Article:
Unfortunately, this is the last time I was ambivalent on a track, since a few of the ones to follow actively sounding bad to me. “Earth Battle Dance” is as bare-bones as any moment on the album, starting with almost nothing but a snare and sub-bass rhythm. Still, this only lasts for a minute, but the harsh switch to a sample heavy, brighter second section actually hurts the song overall. This second section adds nothing to the song or album as a whole, and really takes away from the song’s potential to work even as a dance background. Even worse though, “Work the Flow” has a titular sample repeated throughout the track which overwhelms everything else. Nothing else is even noteworthy here, since the sample takes over everything else so completely that any sort of hope for what the instrumentation is doing is gone. Definitely the worst track on the album, and one I actively dislike and would skip on any future plays. Finally, “Bounty” is too long, becoming so repetitive with its samples, sub-bass rhythms, and instrumentation that all of it becomes grating past an initial listen. To be honest, I liked the song on my first listen, but it has gotten worse each time it has come up since, to the point that it is extremely outputting.
It is strange, but one of the album’s best songs is to follow, with “Flight 1235.” The early part of the track is not too special, essentially running the same ground as earlier songs like “Back from the Future” and “At War,” though this part of the song keeps up well with the quality of those tracks. Still, the best part is when the melody changes, with a new sample looping that makes everything sound much more upbeat and optimistic, as opposed to the somewhat moody production before. After a couple of minutes in this, the song wraps back around by re-introduces the initial sub-bass and sample, but keeping the second part’s melody and sample as well, making for the first complete catharsis on the album that actually works well. This song is an amazing example of what RP Boo is really capable of in terms of making music that just sounds fun and catchy. “Flight 1235” was definitely the easy song for me to really get into.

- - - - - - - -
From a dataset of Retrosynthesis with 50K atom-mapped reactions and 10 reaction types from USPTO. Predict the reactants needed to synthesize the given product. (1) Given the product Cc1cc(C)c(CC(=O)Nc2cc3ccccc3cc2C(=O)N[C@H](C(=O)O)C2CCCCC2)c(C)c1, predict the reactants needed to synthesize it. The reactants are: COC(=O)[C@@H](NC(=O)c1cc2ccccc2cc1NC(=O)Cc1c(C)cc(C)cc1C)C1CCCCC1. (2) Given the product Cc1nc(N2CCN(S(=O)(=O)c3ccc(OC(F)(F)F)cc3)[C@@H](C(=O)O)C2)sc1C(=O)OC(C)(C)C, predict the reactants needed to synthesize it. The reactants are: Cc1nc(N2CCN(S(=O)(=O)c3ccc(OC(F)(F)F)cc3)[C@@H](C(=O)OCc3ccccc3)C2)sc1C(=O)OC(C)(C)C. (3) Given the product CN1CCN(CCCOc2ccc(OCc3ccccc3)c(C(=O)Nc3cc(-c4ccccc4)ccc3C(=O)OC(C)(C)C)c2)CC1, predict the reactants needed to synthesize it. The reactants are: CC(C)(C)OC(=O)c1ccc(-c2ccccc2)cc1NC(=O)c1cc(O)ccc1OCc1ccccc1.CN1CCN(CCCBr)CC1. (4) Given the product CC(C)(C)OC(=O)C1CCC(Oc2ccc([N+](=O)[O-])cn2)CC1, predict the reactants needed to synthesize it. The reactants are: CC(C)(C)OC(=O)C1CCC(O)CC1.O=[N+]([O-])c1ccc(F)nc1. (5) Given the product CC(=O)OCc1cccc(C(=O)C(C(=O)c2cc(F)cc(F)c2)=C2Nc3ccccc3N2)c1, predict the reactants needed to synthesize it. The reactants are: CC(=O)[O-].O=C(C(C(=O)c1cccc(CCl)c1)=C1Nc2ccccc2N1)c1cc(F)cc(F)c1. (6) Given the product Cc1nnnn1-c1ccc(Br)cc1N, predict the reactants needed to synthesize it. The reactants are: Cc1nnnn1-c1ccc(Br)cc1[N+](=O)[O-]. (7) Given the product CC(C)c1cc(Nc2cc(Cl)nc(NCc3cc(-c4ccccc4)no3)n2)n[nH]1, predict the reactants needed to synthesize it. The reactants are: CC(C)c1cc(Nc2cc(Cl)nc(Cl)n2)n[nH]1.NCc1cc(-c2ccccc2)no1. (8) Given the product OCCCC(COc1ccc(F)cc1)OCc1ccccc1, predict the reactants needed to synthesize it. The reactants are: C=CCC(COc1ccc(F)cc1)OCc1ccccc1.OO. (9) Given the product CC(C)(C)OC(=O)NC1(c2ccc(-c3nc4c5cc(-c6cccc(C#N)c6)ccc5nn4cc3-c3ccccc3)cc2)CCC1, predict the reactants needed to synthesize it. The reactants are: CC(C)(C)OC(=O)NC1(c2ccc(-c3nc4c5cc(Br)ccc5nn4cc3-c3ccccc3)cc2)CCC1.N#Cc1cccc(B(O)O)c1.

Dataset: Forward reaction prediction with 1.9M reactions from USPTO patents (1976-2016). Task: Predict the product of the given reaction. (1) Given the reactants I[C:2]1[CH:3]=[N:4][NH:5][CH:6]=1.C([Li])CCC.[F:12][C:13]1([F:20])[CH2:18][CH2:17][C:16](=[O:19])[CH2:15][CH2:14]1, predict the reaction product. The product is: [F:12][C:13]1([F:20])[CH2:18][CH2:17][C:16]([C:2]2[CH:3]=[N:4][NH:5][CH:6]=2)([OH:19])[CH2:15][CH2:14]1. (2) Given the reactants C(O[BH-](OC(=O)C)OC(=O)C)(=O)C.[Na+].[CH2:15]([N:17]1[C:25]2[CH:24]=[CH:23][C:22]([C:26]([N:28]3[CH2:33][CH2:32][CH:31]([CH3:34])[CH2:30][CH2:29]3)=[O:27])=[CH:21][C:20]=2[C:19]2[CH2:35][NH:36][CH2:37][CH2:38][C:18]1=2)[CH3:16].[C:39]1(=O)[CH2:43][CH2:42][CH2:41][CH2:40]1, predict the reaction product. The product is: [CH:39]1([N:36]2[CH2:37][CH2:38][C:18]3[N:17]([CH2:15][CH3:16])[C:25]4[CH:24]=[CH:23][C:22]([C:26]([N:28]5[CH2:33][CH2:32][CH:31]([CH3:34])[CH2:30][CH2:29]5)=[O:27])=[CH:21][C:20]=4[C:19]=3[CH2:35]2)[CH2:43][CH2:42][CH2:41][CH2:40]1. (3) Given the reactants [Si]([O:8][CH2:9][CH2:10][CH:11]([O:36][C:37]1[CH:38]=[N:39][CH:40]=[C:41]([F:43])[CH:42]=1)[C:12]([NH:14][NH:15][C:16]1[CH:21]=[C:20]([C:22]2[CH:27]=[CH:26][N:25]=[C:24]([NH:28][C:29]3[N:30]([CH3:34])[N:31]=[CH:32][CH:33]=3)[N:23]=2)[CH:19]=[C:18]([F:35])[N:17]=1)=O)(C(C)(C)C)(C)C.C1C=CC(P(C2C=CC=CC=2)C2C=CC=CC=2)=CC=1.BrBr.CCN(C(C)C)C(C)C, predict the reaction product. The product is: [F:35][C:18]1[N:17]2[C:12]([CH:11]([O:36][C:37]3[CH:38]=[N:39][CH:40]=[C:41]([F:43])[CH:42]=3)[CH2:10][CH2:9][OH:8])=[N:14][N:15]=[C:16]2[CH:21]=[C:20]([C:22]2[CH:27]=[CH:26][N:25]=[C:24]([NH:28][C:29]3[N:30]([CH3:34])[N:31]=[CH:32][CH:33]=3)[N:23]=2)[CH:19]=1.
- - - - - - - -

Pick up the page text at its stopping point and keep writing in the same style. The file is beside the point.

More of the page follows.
But this high is shortlived, as the problem of “I Got the Flow” returns for a second time in “U Belong to Me,” and I do mean exactly the same problem. The sample is repeated so obnoxiously here that it overwhelms any enjoyment I might have gotten otherwise. “Wicked ‘Bu” comes next, and it is likable enough, but similar to “No Body” the song ultimately underwhelms. It is pleasant and I can stand to listen to it, even though RP Boo comes close to overusing the sample again, but I actually found it a bit more soothing this time while still having enough energy to carry itself. It is the first song in a while on the album that sounds strictly made to be danced to, which is not really a problem in my book given the genre’s roots. Then the album ends on a high note with “Deep Sole,” a calming comedown at the end of the record that certainly is “soleful” in how it keeps up a dance rhythm and tempo while having a surprising amount of emotional pull.
Essentially, do not come to I’ll Tell You What! expecting an album for the mind or the heart, but one that is completely about the body. Even still, I found that on that ground RP Boo’s made a really mixed bag here, where the best songs hit that electronic dance bliss to get the head nodding and the feet moving, while the worst is there to be skipped. In fact, it falls along an exact 50/50 spread with the good and the bad. This makes the album something I feel mostly indifferent about as a whole, especially since enough of the high quality lies in the opening half to give a distinct flow to the music. That leaves me feeling that this album is one to take quite a few tracks from, but not enough to make me recommend it completely. I am glad to say that looking into this album introduced me to a new type of music I can explore more in the future, but even my limited experience with RP Boo and the footwork genre tells me that this is far from the best out there.